piclist 1999\09\12\185623a >
Thread: Retaining User Settings In EEPROM
picon face BY : Mike Keitz email (remove spam text)

On Sun, 12 Sep 1999 23:09:19 +0100 David J Binnington
<@spam@davidspam_OUTspamDJBELECT.KEME.CO.UK> writes:

>All user inputs are by button presses with
> auto-repeat on some.

Write the new values when the user releases the button.  This prevents
constant writes because of autorepeating but also has an immediate
update.  Unless you're storing data for more than one button in an EEPROM
byte the buttons should wear out before the EEPROM will.

I like to always get working data from the EEPROM right when needed.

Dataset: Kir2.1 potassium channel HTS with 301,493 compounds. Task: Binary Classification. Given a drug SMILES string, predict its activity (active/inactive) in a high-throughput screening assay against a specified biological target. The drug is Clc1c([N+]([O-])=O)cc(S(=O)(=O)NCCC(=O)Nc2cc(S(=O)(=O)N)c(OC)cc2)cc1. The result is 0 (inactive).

That way there's no need to copy the EEPROM to RAM on power-up or deal
with a possible discrepancy between the two.  But it may be a problem
with your scheme if the user is expecting to be working with a "live"
value while updating.  If you don't write to the EEPROM until after the
button is released, any program running in the background would use the
old values.  Also the EEPROM is unavailable for reading during a write.

It is more likely for a glitch to upset a RAM value than EEPROM.  So your
scheme of writing RAM values to EEPROM whenever they differ is going to
be kind of susceptible.  I'd have the EEPROM writing routine only run if
the user is pressing buttons to change the settings.
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<19990912.185304.-246281.0.mkeitz@juno.com> 7bit

See also: www.piclist.com/techref/mems.htm?key=eeprom
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